As explained in the post on Time Demands, each Time Demand is made up of some kind of trigger, plus a commitment. For example, that sock lying in the corner represents a Time Demand with the trigger being a visual sighting of the sock, and the commitment perhaps being the desire to have a clean room.
A Time Demand is the basic element of the 2Time Management system.
The 2Time system is all about recognizing Time Demands for what they are and treating them in a very specific manner. They are the smallest elements of a time management system, but they need to be understood differently from the system as a whole.
In the book “Stumbling on Happiness“, Dan Gilbert states:
“In general, many of us have the mistaken idea that large numbers are like small numbers, only bigger. As such, we expect them to do more of what small numbers do, but not anything different. So, for instance, we know that two neurons swapping electrochemical signals across their axons and dendrites cannot possibly be conscious. Nerve cells are simple devices, less complex than walkie-talkies from Sears, and they do one simple thing, namely, react to the chemicals that reach them by releasing chemicals of their own. If we blithely go on to assume that ten billion of these simple devices can only do ten billion simple things, we would never guess that billions of them can exhibit a property that two, ten or ten thousand cannot.Consciousness is precisely this sort of emergent property–a phenomenon that arises in part as a result of the sheer number of interconnections among neurons in the human brain and that does not exist in any of the parts or in the interconnection of just a few.”
A time management system, and the corresponding productivity that it accomplishes, is an emergent phenomenon. As an entire system, it is impossible to improve personal productivity as an entity without dealing with how Time Demands operate, and changing the system or process that deals with them. In other words, show me someone’s habitual way of dealing with Time Demands, and I can tell you something about their productivity.
This is why working harder and longer hours doesn’t give the experience of greater productivity. Neither does shedding responsibilities or cutting ties. Instead, the way to increase productivity is to understand the essential components of a time management system, and how it can be structured to deal with Time Demands.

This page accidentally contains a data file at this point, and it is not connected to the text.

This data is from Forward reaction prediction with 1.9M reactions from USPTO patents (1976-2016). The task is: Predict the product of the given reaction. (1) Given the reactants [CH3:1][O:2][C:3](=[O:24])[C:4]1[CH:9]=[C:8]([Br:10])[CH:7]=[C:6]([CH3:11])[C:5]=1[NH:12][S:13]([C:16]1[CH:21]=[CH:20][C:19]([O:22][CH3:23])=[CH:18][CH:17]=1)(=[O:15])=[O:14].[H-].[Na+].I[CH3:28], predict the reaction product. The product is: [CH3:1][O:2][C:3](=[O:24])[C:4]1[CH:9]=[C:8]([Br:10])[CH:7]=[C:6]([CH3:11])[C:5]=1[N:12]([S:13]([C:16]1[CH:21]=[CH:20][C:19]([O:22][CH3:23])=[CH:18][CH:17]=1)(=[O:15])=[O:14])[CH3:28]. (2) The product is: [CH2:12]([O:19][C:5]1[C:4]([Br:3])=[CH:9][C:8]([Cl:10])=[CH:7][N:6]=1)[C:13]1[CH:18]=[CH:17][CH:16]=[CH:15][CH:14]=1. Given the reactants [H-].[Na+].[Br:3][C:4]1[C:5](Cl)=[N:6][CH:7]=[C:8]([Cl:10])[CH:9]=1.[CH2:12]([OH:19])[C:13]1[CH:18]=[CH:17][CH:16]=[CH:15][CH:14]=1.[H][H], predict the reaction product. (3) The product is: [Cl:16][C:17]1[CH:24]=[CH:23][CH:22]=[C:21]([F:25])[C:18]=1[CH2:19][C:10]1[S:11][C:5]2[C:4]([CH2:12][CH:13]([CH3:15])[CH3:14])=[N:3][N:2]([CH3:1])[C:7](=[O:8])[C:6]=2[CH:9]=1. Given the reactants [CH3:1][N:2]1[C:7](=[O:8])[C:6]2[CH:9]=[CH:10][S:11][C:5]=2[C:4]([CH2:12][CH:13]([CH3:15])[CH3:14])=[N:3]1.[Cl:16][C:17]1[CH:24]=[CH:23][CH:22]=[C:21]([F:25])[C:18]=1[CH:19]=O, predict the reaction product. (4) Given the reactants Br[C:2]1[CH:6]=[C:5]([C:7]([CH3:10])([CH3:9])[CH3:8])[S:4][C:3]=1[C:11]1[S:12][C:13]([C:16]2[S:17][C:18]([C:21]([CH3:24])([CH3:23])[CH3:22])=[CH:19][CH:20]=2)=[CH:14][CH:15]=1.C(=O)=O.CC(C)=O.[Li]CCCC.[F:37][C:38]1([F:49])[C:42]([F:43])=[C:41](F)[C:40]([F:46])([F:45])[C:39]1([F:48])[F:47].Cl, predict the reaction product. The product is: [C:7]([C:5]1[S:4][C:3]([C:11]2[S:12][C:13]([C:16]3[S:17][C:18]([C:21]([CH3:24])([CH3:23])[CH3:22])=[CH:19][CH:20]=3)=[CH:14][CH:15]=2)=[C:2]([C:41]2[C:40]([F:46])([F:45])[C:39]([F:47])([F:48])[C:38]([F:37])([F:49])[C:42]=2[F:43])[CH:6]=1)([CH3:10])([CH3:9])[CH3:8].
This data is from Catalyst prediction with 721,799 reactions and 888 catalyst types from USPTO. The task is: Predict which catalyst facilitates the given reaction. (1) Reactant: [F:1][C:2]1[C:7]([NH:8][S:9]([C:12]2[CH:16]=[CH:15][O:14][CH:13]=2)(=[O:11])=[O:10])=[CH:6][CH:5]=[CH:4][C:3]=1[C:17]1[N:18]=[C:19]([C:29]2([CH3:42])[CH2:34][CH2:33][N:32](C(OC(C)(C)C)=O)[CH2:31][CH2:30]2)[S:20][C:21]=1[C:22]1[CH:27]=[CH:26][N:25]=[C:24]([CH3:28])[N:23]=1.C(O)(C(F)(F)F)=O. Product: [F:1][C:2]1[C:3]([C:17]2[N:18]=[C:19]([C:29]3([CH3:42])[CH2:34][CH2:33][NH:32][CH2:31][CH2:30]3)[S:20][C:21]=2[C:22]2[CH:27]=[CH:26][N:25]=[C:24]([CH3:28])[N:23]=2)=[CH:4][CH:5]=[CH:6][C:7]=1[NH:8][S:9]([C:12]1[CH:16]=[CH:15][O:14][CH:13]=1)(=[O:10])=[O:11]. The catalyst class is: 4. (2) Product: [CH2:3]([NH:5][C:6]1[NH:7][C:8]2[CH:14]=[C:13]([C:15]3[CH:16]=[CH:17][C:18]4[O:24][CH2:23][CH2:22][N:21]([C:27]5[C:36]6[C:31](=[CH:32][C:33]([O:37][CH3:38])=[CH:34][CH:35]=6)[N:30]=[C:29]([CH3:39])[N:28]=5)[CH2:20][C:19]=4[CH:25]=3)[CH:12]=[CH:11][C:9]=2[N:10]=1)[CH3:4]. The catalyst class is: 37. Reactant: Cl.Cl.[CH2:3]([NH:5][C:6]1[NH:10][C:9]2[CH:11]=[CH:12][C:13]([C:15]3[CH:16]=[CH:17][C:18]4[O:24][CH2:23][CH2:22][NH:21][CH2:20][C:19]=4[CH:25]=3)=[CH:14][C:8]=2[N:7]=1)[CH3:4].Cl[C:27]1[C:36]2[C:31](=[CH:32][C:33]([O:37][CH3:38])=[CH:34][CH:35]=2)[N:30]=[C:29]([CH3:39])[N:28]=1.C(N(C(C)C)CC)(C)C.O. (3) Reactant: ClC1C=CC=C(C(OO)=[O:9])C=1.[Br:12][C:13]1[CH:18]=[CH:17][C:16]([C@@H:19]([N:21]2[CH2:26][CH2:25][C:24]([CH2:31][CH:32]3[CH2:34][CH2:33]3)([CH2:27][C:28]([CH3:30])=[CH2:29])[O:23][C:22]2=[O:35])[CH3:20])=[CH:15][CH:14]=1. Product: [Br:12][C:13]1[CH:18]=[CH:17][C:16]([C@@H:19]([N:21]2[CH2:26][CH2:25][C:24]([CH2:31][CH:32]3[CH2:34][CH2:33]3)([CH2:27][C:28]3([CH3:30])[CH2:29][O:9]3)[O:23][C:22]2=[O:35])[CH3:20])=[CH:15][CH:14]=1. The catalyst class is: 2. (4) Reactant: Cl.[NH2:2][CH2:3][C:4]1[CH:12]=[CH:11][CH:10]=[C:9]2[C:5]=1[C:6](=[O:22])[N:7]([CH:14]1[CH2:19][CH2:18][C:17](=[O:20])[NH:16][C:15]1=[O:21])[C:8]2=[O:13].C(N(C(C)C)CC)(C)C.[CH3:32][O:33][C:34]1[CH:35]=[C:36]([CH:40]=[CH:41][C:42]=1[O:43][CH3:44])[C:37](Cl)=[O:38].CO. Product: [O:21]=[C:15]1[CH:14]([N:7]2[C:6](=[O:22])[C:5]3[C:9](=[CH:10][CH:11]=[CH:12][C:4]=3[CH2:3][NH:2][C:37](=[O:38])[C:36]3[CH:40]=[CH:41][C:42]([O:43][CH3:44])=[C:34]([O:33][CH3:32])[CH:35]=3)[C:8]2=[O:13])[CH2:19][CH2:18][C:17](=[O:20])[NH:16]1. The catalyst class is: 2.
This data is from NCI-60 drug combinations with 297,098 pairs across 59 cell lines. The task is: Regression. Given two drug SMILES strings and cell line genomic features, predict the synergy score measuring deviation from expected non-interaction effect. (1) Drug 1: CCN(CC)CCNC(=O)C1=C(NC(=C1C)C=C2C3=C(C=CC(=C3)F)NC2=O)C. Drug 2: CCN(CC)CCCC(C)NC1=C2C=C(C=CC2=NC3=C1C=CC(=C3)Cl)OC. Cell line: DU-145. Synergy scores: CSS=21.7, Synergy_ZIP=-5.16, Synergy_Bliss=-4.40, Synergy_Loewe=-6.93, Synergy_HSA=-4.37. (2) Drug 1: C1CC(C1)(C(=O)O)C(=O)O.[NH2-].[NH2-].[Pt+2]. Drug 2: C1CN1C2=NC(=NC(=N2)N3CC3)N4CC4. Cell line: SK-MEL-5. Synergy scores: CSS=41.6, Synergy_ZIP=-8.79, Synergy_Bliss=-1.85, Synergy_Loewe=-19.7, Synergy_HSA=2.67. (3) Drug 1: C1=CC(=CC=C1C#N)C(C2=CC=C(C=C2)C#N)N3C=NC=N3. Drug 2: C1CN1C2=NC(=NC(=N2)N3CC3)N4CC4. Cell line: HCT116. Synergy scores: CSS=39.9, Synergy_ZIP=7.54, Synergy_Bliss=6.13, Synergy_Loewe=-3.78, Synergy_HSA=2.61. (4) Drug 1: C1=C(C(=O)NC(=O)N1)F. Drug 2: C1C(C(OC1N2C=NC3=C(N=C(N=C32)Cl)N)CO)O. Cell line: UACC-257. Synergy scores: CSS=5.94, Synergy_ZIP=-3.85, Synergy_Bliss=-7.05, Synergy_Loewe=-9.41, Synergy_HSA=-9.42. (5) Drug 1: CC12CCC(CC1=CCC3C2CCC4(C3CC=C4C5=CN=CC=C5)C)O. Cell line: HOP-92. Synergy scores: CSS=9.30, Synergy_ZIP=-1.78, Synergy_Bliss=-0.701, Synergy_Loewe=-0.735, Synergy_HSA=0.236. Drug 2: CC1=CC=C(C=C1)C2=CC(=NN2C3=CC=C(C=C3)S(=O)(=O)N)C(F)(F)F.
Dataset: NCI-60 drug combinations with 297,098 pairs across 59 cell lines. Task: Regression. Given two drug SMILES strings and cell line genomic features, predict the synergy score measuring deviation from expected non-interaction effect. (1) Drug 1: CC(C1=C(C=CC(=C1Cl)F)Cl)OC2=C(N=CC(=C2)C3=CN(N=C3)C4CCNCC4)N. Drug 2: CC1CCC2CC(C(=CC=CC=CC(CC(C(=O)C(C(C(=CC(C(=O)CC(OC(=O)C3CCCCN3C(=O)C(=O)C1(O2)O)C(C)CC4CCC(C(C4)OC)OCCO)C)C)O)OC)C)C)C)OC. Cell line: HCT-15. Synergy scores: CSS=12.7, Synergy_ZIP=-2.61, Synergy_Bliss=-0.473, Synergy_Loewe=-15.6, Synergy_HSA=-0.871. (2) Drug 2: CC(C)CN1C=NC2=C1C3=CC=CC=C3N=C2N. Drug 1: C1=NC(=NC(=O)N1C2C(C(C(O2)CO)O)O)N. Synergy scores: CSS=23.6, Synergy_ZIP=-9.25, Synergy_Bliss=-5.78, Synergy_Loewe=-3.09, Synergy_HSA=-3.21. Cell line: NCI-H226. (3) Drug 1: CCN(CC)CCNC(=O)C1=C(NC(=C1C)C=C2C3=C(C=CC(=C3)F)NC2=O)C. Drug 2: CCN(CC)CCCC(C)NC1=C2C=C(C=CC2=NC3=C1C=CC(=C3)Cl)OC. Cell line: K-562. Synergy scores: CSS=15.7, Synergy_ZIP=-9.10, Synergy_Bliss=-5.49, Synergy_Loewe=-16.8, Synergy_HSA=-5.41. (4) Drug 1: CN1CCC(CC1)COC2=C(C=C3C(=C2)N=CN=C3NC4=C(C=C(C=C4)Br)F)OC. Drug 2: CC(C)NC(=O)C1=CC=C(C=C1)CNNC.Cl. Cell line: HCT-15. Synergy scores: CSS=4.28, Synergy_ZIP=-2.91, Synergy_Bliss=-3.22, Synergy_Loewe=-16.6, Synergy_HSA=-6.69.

Time Demands are essential to a time management system, but they have a life of their own.
For one thing, they are specific to the individual. When I shave my face, and wipe the sink, in my mind I satisfy a Time Demand. To my wife, however, I have created one for her and as soon as I am done she sometimes swoops in with a sponge and a bottle of cleaner to satisfy HER Time Demand of a clean sink, as she defines it.
Time Demands are individual because they are based on personal, specific commitments.
Also, Time Demands disappear once they are completed to the satisfaction of the user. It is as if they never existed, and there is a is a distinct feeling that is experienced upon completion – a physic state – that is absolutely missing just a moment before.
Furthermore, Time Demands that are incomplete have a weight to them that we humans are very sensitive to. When the number of Time Demands exceeds a certain threshold, we start to feel stressed, especially when they are being carried around only in our heads.
For example, when a Novice attempts to capture Time Demands in their minds (without writing them down) there comes a point when their memory fails. At that point, they cannot reliably hold any further Time Demands in their mind and if they happen to attend a meeting with some critical new Time Demands placed on them, they probably feel stressed and overwhelmed.
By contrast, an Orange Belt may have a difficult time seeing why the Novice is stressed because they are able to deal with many, many more Time Demands without feeling the least bit worried. Their practices are able to process and deal with a much larger number.
In a sense, the goal of 2Time is to help users to craft personal methods for dealing with the Time Demands that they place on themselves by virtue of their level, variety and intensity of commitments.